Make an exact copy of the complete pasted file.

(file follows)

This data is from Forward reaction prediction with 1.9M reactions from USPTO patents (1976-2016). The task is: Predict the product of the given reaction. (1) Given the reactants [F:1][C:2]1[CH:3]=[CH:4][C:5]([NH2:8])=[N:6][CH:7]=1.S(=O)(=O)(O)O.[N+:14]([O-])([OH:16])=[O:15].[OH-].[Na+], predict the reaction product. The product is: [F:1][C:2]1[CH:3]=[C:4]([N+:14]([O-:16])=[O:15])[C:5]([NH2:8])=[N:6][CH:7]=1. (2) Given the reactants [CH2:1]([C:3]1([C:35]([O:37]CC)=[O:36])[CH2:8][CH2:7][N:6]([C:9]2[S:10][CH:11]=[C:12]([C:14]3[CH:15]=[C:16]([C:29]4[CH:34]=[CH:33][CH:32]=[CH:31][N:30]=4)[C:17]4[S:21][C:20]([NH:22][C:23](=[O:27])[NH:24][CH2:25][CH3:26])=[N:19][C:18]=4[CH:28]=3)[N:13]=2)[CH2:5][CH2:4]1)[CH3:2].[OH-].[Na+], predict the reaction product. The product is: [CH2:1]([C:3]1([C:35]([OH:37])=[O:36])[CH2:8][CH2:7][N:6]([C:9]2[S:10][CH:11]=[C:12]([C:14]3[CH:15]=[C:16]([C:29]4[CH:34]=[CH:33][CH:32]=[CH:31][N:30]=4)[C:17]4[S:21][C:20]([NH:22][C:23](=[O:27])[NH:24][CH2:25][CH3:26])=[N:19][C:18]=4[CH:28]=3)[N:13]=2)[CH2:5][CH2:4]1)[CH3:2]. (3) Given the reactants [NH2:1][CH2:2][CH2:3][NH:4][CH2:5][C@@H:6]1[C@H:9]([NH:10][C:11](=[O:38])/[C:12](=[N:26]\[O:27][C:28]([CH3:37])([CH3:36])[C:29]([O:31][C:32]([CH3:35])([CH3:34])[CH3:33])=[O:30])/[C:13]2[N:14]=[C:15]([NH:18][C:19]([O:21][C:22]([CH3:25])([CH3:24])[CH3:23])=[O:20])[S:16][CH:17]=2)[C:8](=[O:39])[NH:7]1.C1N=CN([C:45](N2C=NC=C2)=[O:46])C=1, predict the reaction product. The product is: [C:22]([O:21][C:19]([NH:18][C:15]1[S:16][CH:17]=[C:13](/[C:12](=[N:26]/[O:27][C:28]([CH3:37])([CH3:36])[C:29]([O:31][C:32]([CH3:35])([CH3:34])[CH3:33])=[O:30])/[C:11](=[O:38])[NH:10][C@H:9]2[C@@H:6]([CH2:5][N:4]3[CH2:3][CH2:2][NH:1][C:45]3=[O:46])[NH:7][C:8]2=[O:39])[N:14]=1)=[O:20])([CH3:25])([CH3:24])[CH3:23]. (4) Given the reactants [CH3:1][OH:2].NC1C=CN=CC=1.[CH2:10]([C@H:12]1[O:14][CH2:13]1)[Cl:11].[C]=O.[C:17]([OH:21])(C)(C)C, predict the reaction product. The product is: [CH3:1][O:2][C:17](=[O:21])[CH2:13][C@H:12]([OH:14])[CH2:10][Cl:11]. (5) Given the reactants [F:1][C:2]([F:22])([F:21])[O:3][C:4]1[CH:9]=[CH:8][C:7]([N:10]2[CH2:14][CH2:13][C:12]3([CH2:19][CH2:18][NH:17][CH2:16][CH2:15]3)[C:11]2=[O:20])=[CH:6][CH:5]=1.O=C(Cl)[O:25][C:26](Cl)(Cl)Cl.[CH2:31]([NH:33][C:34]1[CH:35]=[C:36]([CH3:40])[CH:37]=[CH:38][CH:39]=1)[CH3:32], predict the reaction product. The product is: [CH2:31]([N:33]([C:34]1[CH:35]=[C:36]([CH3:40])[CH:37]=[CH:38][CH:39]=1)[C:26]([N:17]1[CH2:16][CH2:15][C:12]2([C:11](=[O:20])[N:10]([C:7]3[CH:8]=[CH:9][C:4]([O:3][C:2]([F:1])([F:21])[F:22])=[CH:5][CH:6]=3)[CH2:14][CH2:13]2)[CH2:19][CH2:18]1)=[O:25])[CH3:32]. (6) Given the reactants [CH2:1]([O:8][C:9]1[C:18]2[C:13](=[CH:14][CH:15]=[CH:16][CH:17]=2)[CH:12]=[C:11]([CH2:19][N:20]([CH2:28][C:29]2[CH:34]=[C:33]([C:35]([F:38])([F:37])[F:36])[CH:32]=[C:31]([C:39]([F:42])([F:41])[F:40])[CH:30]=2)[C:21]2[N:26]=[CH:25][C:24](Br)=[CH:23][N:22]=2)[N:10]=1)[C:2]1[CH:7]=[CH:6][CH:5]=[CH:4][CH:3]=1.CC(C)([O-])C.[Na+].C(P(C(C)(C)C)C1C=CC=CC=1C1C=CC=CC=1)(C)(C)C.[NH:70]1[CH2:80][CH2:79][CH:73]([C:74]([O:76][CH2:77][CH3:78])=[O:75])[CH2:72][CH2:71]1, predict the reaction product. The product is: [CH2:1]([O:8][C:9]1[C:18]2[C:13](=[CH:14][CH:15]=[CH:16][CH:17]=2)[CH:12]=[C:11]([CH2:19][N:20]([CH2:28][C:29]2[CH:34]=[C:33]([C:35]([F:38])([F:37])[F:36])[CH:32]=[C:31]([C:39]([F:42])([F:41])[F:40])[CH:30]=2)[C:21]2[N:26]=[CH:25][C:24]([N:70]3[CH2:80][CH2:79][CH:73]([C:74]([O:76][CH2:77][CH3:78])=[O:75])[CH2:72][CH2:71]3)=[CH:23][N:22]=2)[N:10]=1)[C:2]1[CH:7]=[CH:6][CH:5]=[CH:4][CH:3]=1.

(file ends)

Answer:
This data is from Forward reaction prediction with 1.9M reactions from USPTO patents (1976-2016). The task is: Predict the product of the given reaction. (1) Given the reactants [F:1][C:2]1[CH:3]=[CH:4][C:5]([NH2:8])=[N:6][CH:7]=1.S(=O)(=O)(O)O.[N+:14]([O-])([OH:16])=[O:15].[OH-].[Na+], predict the reaction product. The product is: [F:1][C:2]1[CH:3]=[C:4]([N+:14]([O-:16])=[O:15])[C:5]([NH2:8])=[N:6][CH:7]=1. (2) Given the reactants [CH2:1]([C:3]1([C:35]([O:37]CC)=[O:36])[CH2:8][CH2:7][N:6]([C:9]2[S:10][CH:11]=[C:12]([C:14]3[CH:15]=[C:16]([C:29]4[CH:34]=[CH:33][CH:32]=[CH:31][N:30]=4)[C:17]4[S:21][C:20]([NH:22][C:23](=[O:27])[NH:24][CH2:25][CH3:26])=[N:19][C:18]=4[CH:28]=3)[N:13]=2)[CH2:5][CH2:4]1)[CH3:2].[OH-].[Na+], predict the reaction product. The product is: [CH2:1]([C:3]1([C:35]([OH:37])=[O:36])[CH2:8][CH2:7][N:6]([C:9]2[S:10][CH:11]=[C:12]([C:14]3[CH:15]=[C:16]([C:29]4[CH:34]=[CH:33][CH:32]=[CH:31][N:30]=4)[C:17]4[S:21][C:20]([NH:22][C:23](=[O:27])[NH:24][CH2:25][CH3:26])=[N:19][C:18]=4[CH:28]=3)[N:13]=2)[CH2:5][CH2:4]1)[CH3:2]. (3) Given the reactants [NH2:1][CH2:2][CH2:3][NH:4][CH2:5][C@@H:6]1[C@H:9]([NH:10][C:11](=[O:38])/[C:12](=[N:26]\[O:27][C:28]([CH3:37])([CH3:36])[C:29]([O:31][C:32]([CH3:35])([CH3:34])[CH3:33])=[O:30])/[C:13]2[N:14]=[C:15]([NH:18][C:19]([O:21][C:22]([CH3:25])([CH3:24])[CH3:23])=[O:20])[S:16][CH:17]=2)[C:8](=[O:39])[NH:7]1.C1N=CN([C:45](N2C=NC=C2)=[O:46])C=1, predict the reaction product. The product is: [C:22]([O:21][C:19]([NH:18][C:15]1[S:16][CH:17]=[C:13](/[C:12](=[N:26]/[O:27][C:28]([CH3:37])([CH3:36])[C:29]([O:31][C:32]([CH3:35])([CH3:34])[CH3:33])=[O:30])/[C:11](=[O:38])[NH:10][C@H:9]2[C@@H:6]([CH2:5][N:4]3[CH2:3][CH2:2][NH:1][C:45]3=[O:46])[NH:7][C:8]2=[O:39])[N:14]=1)=[O:20])([CH3:25])([CH3:24])[CH3:23]. (4) Given the reactants [CH3:1][OH:2].NC1C=CN=CC=1.[CH2:10]([C@H:12]1[O:14][CH2:13]1)[Cl:11].[C]=O.[C:17]([OH:21])(C)(C)C, predict the reaction product. The product is: [CH3:1][O:2][C:17](=[O:21])[CH2:13][C@H:12]([OH:14])[CH2:10][Cl:11]. (5) Given the reactants [F:1][C:2]([F:22])([F:21])[O:3][C:4]1[CH:9]=[CH:8][C:7]([N:10]2[CH2:14][CH2:13][C:12]3([CH2:19][CH2:18][NH:17][CH2:16][CH2:15]3)[C:11]2=[O:20])=[CH:6][CH:5]=1.O=C(Cl)[O:25][C:26](Cl)(Cl)Cl.[CH2:31]([NH:33][C:34]1[CH:35]=[C:36]([CH3:40])[CH:37]=[CH:38][CH:39]=1)[CH3:32], predict the reaction product. The product is: [CH2:31]([N:33]([C:34]1[CH:35]=[C:36]([CH3:40])[CH:37]=[CH:38][CH:39]=1)[C:26]([N:17]1[CH2:16][CH2:15][C:12]2([C:11](=[O:20])[N:10]([C:7]3[CH:8]=[CH:9][C:4]([O:3][C:2]([F:1])([F:21])[F:22])=[CH:5][CH:6]=3)[CH2:14][CH2:13]2)[CH2:19][CH2:18]1)=[O:25])[CH3:32]. (6) Given the reactants [CH2:1]([O:8][C:9]1[C:18]2[C:13](=[CH:14][CH:15]=[CH:16][CH:17]=2)[CH:12]=[C:11]([CH2:19][N:20]([CH2:28][C:29]2[CH:34]=[C:33]([C:35]([F:38])([F:37])[F:36])[CH:32]=[C:31]([C:39]([F:42])([F:41])[F:40])[CH:30]=2)[C:21]2[N:26]=[CH:25][C:24](Br)=[CH:23][N:22]=2)[N:10]=1)[C:2]1[CH:7]=[CH:6][CH:5]=[CH:4][CH:3]=1.CC(C)([O-])C.[Na+].C(P(C(C)(C)C)C1C=CC=CC=1C1C=CC=CC=1)(C)(C)C.[NH:70]1[CH2:80][CH2:79][CH:73]([C:74]([O:76][CH2:77][CH3:78])=[O:75])[CH2:72][CH2:71]1, predict the reaction product. The product is: [CH2:1]([O:8][C:9]1[C:18]2[C:13](=[CH:14][CH:15]=[CH:16][CH:17]=2)[CH:12]=[C:11]([CH2:19][N:20]([CH2:28][C:29]2[CH:34]=[C:33]([C:35]([F:38])([F:37])[F:36])[CH:32]=[C:31]([C:39]([F:42])([F:41])[F:40])[CH:30]=2)[C:21]2[N:26]=[CH:25][C:24]([N:70]3[CH2:80][CH2:79][CH:73]([C:74]([O:76][CH2:77][CH3:78])=[O:75])[CH2:72][CH2:71]3)=[CH:23][N:22]=2)[N:10]=1)[C:2]1[CH:7]=[CH:6][CH:5]=[CH:4][CH:3]=1.